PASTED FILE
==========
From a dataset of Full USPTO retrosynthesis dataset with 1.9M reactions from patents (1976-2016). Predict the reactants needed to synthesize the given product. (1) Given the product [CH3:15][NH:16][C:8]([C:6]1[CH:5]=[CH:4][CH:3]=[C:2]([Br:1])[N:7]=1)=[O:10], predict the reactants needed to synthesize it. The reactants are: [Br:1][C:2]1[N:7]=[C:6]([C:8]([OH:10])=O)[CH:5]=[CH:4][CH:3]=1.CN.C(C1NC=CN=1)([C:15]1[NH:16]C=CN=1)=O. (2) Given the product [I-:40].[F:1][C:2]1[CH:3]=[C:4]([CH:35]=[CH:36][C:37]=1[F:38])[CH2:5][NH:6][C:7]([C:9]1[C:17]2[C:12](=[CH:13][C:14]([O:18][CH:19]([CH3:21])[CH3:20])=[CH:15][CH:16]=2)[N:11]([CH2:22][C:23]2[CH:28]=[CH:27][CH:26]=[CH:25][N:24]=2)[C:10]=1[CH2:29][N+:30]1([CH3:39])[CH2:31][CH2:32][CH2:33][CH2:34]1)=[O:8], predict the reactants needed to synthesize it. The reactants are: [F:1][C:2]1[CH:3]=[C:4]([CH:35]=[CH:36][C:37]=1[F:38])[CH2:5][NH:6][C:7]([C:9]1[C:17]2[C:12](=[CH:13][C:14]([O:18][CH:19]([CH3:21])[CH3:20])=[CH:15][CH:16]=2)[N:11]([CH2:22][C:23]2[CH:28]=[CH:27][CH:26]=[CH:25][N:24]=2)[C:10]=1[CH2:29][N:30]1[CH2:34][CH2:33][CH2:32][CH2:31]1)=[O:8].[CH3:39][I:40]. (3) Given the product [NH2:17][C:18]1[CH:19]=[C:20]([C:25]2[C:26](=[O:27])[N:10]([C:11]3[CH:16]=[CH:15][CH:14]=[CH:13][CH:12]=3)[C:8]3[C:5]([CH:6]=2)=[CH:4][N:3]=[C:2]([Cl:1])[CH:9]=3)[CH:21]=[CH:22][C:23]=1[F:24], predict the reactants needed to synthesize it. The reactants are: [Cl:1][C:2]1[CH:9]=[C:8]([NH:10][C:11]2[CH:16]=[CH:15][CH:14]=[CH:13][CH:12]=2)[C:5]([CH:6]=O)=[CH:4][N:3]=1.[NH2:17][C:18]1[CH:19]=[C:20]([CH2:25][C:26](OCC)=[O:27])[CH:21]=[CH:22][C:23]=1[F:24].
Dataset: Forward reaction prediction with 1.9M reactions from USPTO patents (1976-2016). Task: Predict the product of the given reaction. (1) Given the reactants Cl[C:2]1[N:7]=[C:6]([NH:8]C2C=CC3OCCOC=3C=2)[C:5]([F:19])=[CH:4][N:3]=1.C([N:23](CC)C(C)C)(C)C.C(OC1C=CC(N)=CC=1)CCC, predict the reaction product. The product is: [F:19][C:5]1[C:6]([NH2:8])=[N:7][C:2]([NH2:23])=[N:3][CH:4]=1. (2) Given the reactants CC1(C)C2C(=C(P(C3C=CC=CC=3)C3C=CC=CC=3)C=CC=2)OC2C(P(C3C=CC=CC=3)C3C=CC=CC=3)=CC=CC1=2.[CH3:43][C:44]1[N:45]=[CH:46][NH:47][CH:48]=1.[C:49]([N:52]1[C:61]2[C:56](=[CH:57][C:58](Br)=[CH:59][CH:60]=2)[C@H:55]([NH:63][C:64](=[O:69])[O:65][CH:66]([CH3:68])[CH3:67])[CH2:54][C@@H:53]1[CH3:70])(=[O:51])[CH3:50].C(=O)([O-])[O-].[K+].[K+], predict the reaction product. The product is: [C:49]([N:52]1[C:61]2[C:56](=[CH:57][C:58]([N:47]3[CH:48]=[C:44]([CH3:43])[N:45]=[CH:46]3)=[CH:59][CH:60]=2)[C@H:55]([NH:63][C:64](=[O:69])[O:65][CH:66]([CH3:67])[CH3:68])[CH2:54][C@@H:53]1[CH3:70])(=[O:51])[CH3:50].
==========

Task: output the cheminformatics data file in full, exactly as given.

From a dataset of Full USPTO retrosynthesis dataset with 1.9M reactions from patents (1976-2016). Predict the reactants needed to synthesize the given product. (1) Given the product [CH3:15][NH:16][C:8]([C:6]1[CH:5]=[CH:4][CH:3]=[C:2]([Br:1])[N:7]=1)=[O:10], predict the reactants needed to synthesize it. The reactants are: [Br:1][C:2]1[N:7]=[C:6]([C:8]([OH:10])=O)[CH:5]=[CH:4][CH:3]=1.CN.C(C1NC=CN=1)([C:15]1[NH:16]C=CN=1)=O. (2) Given the product [I-:40].[F:1][C:2]1[CH:3]=[C:4]([CH:35]=[CH:36][C:37]=1[F:38])[CH2:5][NH:6][C:7]([C:9]1[C:17]2[C:12](=[CH:13][C:14]([O:18][CH:19]([CH3:21])[CH3:20])=[CH:15][CH:16]=2)[N:11]([CH2:22][C:23]2[CH:28]=[CH:27][CH:26]=[CH:25][N:24]=2)[C:10]=1[CH2:29][N+:30]1([CH3:39])[CH2:31][CH2:32][CH2:33][CH2:34]1)=[O:8], predict the reactants needed to synthesize it. The reactants are: [F:1][C:2]1[CH:3]=[C:4]([CH:35]=[CH:36][C:37]=1[F:38])[CH2:5][NH:6][C:7]([C:9]1[C:17]2[C:12](=[CH:13][C:14]([O:18][CH:19]([CH3:21])[CH3:20])=[CH:15][CH:16]=2)[N:11]([CH2:22][C:23]2[CH:28]=[CH:27][CH:26]=[CH:25][N:24]=2)[C:10]=1[CH2:29][N:30]1[CH2:34][CH2:33][CH2:32][CH2:31]1)=[O:8].[CH3:39][I:40]. (3) Given the product [NH2:17][C:18]1[CH:19]=[C:20]([C:25]2[C:26](=[O:27])[N:10]([C:11]3[CH:16]=[CH:15][CH:14]=[CH:13][CH:12]=3)[C:8]3[C:5]([CH:6]=2)=[CH:4][N:3]=[C:2]([Cl:1])[CH:9]=3)[CH:21]=[CH:22][C:23]=1[F:24], predict the reactants needed to synthesize it. The reactants are: [Cl:1][C:2]1[CH:9]=[C:8]([NH:10][C:11]2[CH:16]=[CH:15][CH:14]=[CH:13][CH:12]=2)[C:5]([CH:6]=O)=[CH:4][N:3]=1.[NH2:17][C:18]1[CH:19]=[C:20]([CH2:25][C:26](OCC)=[O:27])[CH:21]=[CH:22][C:23]=1[F:24].
Dataset: Forward reaction prediction with 1.9M reactions from USPTO patents (1976-2016). Task: Predict the product of the given reaction. (1) Given the reactants Cl[C:2]1[N:7]=[C:6]([NH:8]C2C=CC3OCCOC=3C=2)[C:5]([F:19])=[CH:4][N:3]=1.C([N:23](CC)C(C)C)(C)C.C(OC1C=CC(N)=CC=1)CCC, predict the reaction product. The product is: [F:19][C:5]1[C:6]([NH2:8])=[N:7][C:2]([NH2:23])=[N:3][CH:4]=1. (2) Given the reactants CC1(C)C2C(=C(P(C3C=CC=CC=3)C3C=CC=CC=3)C=CC=2)OC2C(P(C3C=CC=CC=3)C3C=CC=CC=3)=CC=CC1=2.[CH3:43][C:44]1[N:45]=[CH:46][NH:47][CH:48]=1.[C:49]([N:52]1[C:61]2[C:56](=[CH:57][C:58](Br)=[CH:59][CH:60]=2)[C@H:55]([NH:63][C:64](=[O:69])[O:65][CH:66]([CH3:68])[CH3:67])[CH2:54][C@@H:53]1[CH3:70])(=[O:51])[CH3:50].C(=O)([O-])[O-].[K+].[K+], predict the reaction product. The product is: [C:49]([N:52]1[C:61]2[C:56](=[CH:57][C:58]([N:47]3[CH:48]=[C:44]([CH3:43])[N:45]=[CH:46]3)=[CH:59][CH:60]=2)[C@H:55]([NH:63][C:64](=[O:69])[O:65][CH:66]([CH3:67])[CH3:68])[CH2:54][C@@H:53]1[CH3:70])(=[O:51])[CH3:50].